Staff Publications

Staff Publications

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    'Staff publications' is the digital repository of Wageningen University & Research

    'Staff publications' contains references to publications authored by Wageningen University staff from 1976 onward.

    Publications authored by the staff of the Research Institutes are available from 1995 onwards.

    Full text documents are added when available. The database is updated daily and currently holds about 240,000 items, of which 72,000 in open access.

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Record number 479226
Title Edifice growth and collapse of the Pliocene Mt. Kenya: Evidence of large scale debris avalanches on a high altitude glaciated volcano
Author(s) Schoorl, J.M.; Veldkamp, A.; Claessens, L.F.G.; Gorp, W. van; Wijbrans, J.R.
Source Global and Planetary Change 123 (2014)Part A. - ISSN 0921-8181 - p. 44 - 54.
DOI https://doi.org/10.1016/j.gloplacha.2014.10.010
Department(s) Soil Geography and Landscape
PE&RC
Publication type Refereed Article in a scientific journal
Publication year 2014
Keyword(s) african climate-change - mount kenya - tectonic evolution - gregory rift - east-africa - deposits - geochronology - uplift - pleistocene - himalaya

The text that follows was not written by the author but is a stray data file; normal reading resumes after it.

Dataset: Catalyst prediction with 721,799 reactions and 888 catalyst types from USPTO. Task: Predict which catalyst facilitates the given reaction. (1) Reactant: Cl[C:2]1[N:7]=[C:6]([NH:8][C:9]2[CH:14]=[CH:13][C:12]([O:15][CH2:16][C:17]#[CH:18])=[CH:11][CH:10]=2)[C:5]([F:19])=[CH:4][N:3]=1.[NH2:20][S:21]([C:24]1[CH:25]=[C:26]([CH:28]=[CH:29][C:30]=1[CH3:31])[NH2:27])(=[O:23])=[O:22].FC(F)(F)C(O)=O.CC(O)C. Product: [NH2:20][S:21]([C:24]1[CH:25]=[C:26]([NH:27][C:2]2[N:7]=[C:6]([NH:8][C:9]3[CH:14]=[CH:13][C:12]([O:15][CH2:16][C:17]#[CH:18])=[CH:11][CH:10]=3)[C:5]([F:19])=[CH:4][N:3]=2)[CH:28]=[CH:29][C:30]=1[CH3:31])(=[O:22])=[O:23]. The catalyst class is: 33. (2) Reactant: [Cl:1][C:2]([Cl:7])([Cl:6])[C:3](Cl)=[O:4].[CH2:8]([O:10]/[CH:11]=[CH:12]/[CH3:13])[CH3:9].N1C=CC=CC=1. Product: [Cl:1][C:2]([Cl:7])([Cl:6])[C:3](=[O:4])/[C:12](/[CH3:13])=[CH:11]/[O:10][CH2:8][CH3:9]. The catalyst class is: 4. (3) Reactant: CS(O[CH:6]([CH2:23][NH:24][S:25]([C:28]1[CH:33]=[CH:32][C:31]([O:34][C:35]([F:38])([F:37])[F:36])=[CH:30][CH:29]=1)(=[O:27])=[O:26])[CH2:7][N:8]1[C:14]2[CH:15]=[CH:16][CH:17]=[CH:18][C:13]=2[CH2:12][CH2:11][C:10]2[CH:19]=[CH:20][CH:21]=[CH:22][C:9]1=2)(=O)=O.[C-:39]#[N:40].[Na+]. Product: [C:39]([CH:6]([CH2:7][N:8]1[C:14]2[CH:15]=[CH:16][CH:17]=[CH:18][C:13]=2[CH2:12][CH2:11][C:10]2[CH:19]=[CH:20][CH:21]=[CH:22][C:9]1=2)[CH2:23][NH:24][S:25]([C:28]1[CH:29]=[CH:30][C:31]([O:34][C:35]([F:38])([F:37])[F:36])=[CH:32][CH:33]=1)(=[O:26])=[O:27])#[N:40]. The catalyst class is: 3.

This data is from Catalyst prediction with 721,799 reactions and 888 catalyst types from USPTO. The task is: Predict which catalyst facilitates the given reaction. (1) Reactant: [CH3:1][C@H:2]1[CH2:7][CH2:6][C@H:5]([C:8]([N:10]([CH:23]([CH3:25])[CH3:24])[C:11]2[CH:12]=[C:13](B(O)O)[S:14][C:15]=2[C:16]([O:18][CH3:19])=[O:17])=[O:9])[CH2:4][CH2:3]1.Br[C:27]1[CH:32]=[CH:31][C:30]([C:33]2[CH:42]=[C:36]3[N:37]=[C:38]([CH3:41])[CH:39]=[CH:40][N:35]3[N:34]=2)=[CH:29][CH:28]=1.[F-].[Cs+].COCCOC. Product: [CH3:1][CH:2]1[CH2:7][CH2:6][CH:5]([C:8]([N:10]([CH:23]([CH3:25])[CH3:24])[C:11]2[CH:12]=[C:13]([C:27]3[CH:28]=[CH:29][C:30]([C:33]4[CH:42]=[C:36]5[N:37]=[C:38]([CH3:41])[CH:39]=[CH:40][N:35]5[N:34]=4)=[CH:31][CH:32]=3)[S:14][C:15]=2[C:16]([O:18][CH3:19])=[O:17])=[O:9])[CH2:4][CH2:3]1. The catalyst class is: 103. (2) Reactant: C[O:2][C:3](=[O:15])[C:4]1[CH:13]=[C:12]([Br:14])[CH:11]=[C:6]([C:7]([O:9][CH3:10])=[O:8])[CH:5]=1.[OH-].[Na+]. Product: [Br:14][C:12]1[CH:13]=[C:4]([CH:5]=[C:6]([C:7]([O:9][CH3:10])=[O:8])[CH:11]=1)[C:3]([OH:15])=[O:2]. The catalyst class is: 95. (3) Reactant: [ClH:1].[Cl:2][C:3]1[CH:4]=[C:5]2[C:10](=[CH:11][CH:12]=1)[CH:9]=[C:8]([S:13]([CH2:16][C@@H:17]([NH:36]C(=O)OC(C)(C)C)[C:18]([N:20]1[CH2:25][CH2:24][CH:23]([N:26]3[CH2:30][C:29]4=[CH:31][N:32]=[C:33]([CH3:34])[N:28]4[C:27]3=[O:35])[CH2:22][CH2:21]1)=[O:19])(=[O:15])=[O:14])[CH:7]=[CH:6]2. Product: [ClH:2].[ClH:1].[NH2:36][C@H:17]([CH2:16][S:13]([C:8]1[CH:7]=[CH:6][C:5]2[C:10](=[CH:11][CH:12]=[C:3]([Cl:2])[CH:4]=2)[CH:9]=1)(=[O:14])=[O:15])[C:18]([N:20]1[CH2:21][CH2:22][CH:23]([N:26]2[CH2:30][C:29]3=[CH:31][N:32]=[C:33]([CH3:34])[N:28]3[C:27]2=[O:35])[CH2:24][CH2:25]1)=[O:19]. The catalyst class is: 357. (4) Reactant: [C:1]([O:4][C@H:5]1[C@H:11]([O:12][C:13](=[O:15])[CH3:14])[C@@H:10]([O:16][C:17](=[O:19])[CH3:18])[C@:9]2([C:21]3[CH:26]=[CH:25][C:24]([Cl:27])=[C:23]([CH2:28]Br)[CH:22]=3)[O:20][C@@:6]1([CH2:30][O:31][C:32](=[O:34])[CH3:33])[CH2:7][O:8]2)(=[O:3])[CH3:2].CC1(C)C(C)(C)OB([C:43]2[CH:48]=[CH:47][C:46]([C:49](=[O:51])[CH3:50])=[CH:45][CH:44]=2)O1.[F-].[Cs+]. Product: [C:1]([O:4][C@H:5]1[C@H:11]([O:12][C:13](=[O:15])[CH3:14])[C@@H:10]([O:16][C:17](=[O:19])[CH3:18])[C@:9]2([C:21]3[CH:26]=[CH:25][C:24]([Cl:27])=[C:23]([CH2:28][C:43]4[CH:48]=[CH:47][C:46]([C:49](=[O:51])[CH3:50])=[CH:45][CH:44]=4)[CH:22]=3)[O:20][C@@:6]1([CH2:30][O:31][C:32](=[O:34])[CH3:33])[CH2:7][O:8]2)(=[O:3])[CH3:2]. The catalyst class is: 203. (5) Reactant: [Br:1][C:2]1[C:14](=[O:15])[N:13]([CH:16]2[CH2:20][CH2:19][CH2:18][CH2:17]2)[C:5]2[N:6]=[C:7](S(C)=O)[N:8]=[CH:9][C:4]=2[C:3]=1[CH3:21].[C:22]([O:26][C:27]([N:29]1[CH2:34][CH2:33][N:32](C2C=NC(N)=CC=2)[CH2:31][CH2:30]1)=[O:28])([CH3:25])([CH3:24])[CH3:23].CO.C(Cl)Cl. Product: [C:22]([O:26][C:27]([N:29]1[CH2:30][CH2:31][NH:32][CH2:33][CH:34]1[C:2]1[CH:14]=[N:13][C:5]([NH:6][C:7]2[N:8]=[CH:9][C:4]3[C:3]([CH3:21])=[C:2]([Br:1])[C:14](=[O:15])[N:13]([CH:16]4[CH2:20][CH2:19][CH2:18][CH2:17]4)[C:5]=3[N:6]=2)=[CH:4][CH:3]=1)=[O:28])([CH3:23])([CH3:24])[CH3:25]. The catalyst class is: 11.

Abstract The cyclic growth and destruction of the Late Cenozoic Stratovolcano Mt. Kenya have been reconstructed for its southeastern segment. At least three major debris avalanche deposits have been reconstructed and dated. The oldest deposits indicate an edifice collapse around 4.9 Ma (40Ar/39Ar), followed by a larger event around 4.1 Ma (40Ar/39Ar). The last and best preserved debris avalanche deposit, with still some morphological expression covering the whole 1214 km2 SE sector, occurred around 2.83 Ma (40Ar/39Ar). This very large debris avalanche event must have truncated the whole top of Mt. Kenya. Of the original typical hummocky relief, only local topographical depressions are still best visible and preserved. Using known geometric empirical parameters of the 3 preserved debris-avalanche deposits, the height of the sector collapse is estimated to be in the range of 5100–6500 m above the current height of 1000 m a.s.l. near the end lobe of the VDA deposits. This demonstrates that Mt. Kenya attained impressive altitudes during its main activity in the Pliocene, being one of the highest mountains in that time and was most probably covered by an ice cap. Correcting for the known net eastward tilting post eruptive uplift of approximately 500 m of the Mt. Kenya summit, our reconstruction indicates that an at least 5.6 to 7 km a.s.l. high active Mt. Kenya existed in the Pliocene landscape between 5.1 and 2.8 Ma. This volcano must have significantly contributed to regional environmental change, by catching rain on its eastern slopes and projecting a rain shadow towards the Kenya Rift valley in the west. The last major edifice collapse event around 2.8 Ma coincides with a major change in regional vegetation. This suggests that the truncating of Mt. Kenya may have caused significant changes in the local climate surrounding Mt. Kenya with possible implications for environmental change in the central Kenya Rift valley, the cradle of hominin evolution.
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